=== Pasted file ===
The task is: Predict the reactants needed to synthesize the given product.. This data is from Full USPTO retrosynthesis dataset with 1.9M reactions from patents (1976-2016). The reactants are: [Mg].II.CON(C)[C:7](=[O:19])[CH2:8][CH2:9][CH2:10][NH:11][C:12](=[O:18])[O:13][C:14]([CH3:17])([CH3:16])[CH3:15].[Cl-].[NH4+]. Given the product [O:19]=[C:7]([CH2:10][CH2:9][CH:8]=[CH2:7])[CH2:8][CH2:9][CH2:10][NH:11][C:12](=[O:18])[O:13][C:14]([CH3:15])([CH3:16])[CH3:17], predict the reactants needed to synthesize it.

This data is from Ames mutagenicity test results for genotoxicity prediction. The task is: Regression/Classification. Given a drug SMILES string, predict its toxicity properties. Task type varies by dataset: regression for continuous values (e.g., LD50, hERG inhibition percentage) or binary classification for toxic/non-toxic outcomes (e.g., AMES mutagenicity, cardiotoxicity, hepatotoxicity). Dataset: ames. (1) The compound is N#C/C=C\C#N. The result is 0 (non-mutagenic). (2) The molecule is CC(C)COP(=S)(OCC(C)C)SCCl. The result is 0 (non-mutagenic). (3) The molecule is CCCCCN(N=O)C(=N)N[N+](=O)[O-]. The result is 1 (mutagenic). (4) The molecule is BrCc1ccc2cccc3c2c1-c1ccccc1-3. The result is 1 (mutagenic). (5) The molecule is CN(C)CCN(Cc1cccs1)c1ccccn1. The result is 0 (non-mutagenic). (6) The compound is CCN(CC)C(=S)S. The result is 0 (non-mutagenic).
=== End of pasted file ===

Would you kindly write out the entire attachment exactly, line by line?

The task is: Predict the reactants needed to synthesize the given product.. This data is from Full USPTO retrosynthesis dataset with 1.9M reactions from patents (1976-2016). The reactants are: [Mg].II.CON(C)[C:7](=[O:19])[CH2:8][CH2:9][CH2:10][NH:11][C:12](=[O:18])[O:13][C:14]([CH3:17])([CH3:16])[CH3:15].[Cl-].[NH4+]. Given the product [O:19]=[C:7]([CH2:10][CH2:9][CH:8]=[CH2:7])[CH2:8][CH2:9][CH2:10][NH:11][C:12](=[O:18])[O:13][C:14]([CH3:15])([CH3:16])[CH3:17], predict the reactants needed to synthesize it.

This data is from Ames mutagenicity test results for genotoxicity prediction. The task is: Regression/Classification. Given a drug SMILES string, predict its toxicity properties. Task type varies by dataset: regression for continuous values (e.g., LD50, hERG inhibition percentage) or binary classification for toxic/non-toxic outcomes (e.g., AMES mutagenicity, cardiotoxicity, hepatotoxicity). Dataset: ames. (1) The compound is N#C/C=C\C#N. The result is 0 (non-mutagenic). (2) The molecule is CC(C)COP(=S)(OCC(C)C)SCCl. The result is 0 (non-mutagenic). (3) The molecule is CCCCCN(N=O)C(=N)N[N+](=O)[O-]. The result is 1 (mutagenic). (4) The molecule is BrCc1ccc2cccc3c2c1-c1ccccc1-3. The result is 1 (mutagenic). (5) The molecule is CN(C)CCN(Cc1cccs1)c1ccccn1. The result is 0 (non-mutagenic). (6) The compound is CCN(CC)C(=S)S. The result is 0 (non-mutagenic).